I'm writing a persuasive four-to-five-minute cause/effect speech on deforestation. What would be a good introduction to this topic?

An introduction to a speech about the causes and effects of deforestation might feature a story, some statistics, a quotation from an expert or someone affected by deforestation, or a question.

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You've got a great topic for a speech here, but it can be difficult to come up with an introduction that both catches your audience's attention and conveys something meaningful about the topic. For a speech about the causes and effects of deforestation, you have a few possible options for...

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You've got a great topic for a speech here, but it can be difficult to come up with an introduction that both catches your audience's attention and conveys something meaningful about the topic. For a speech about the causes and effects of deforestation, you have a few possible options for a striking introduction.

First, you might begin with a story. Research a bit, and see if you can find a tale of deforestation that might help your audience invest emotionally in your speech. You might talk about the plight of animals pushed from their forest homes or the farmers affected by runoff and other difficulties brought on by deforestation. Depending on your point of view, you might even try another perspective and tell the story from the viewpoint of the companies participating in the deforestation.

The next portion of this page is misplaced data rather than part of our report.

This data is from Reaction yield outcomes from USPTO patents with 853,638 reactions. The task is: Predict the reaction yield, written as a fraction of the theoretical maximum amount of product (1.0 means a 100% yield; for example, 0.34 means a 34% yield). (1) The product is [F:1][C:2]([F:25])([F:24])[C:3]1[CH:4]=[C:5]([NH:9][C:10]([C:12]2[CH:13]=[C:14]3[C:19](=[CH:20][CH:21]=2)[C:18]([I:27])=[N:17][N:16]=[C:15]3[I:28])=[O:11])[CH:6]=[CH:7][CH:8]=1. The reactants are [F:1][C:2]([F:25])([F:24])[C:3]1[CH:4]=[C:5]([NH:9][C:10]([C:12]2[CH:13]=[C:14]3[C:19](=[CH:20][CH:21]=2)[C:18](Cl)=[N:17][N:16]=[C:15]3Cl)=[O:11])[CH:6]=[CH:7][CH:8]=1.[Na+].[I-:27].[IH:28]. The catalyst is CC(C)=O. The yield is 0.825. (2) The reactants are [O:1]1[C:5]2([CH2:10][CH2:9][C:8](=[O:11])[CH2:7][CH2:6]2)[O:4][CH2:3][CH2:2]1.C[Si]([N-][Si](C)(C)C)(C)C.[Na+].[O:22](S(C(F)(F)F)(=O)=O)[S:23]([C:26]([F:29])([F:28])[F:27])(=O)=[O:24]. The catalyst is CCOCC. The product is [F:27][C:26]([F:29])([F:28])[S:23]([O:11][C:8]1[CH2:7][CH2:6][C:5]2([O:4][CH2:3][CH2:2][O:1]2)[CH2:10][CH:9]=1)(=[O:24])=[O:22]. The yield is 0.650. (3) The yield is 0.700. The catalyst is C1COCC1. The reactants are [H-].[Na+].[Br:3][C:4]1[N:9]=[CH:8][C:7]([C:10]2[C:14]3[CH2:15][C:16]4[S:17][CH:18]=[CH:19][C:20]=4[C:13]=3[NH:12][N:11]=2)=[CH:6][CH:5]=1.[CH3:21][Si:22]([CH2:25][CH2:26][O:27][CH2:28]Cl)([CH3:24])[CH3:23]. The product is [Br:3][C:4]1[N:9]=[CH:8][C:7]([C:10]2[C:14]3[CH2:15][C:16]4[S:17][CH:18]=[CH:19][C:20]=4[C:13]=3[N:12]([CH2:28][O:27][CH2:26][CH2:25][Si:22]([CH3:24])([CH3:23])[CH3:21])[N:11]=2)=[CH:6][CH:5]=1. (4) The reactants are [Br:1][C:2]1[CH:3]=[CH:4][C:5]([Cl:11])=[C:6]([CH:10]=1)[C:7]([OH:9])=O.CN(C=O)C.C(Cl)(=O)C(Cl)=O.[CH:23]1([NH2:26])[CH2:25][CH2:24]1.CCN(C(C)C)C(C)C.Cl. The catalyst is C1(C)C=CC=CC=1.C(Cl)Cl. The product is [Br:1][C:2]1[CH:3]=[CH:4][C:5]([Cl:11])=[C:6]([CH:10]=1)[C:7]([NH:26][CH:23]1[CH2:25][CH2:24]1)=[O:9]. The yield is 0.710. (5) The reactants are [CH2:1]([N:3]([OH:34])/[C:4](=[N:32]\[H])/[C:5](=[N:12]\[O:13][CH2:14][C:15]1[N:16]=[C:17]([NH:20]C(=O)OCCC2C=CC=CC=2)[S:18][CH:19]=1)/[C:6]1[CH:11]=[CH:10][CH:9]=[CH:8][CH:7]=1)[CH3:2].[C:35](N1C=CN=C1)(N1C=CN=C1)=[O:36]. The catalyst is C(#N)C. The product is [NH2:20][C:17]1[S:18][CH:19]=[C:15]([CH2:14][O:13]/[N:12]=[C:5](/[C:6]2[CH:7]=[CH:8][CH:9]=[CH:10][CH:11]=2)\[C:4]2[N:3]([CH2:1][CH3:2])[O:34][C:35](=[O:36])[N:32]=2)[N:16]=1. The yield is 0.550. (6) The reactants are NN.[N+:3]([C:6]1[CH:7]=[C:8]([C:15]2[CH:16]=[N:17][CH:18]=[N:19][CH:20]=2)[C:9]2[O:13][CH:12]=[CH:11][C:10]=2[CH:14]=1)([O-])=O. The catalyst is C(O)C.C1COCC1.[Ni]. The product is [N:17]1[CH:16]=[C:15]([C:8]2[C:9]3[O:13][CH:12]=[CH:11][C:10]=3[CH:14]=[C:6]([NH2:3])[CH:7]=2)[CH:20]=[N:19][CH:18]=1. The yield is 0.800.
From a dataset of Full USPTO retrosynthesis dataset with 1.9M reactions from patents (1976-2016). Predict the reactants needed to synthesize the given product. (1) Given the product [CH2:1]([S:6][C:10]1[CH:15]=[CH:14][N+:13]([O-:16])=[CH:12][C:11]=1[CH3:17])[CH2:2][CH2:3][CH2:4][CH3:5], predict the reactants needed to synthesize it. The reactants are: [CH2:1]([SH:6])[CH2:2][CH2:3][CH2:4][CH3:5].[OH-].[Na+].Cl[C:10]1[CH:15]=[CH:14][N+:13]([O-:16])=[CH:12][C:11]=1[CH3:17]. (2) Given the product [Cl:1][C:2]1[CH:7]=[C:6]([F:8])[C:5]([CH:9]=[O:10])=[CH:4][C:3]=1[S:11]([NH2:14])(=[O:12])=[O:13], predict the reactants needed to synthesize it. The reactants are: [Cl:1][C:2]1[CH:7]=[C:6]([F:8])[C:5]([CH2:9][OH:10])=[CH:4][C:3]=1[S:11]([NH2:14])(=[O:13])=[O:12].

If a story doesn't work for you, you could try opening with some statistics. Perhaps your research has turned up some shocking numbers, like how many trees have been cleared over a particular period. Don't use too many statistics in your introduction, though. You might overwhelm your audience. Try for two or three significantly shocking numbers.

Maybe you've come across an interesting quotation from an expert or from someone affected by deforestation. This would also make a good introduction to your speech. Be sure to explain the context of the quotation, though, even if you begin with it, so you don't leave your audience hanging and wondering who said it.

Finally, you might try asking a question, especially if this is a speech that encourages audience participation. You might ask your audience if anyone can guess how many acres of forest are cleared each year or if anyone can list a few of the effects of deforestation. This kind of introduction won't work in every context, but sometimes it can be fun, and it's a great way to draw your audience into your speech.

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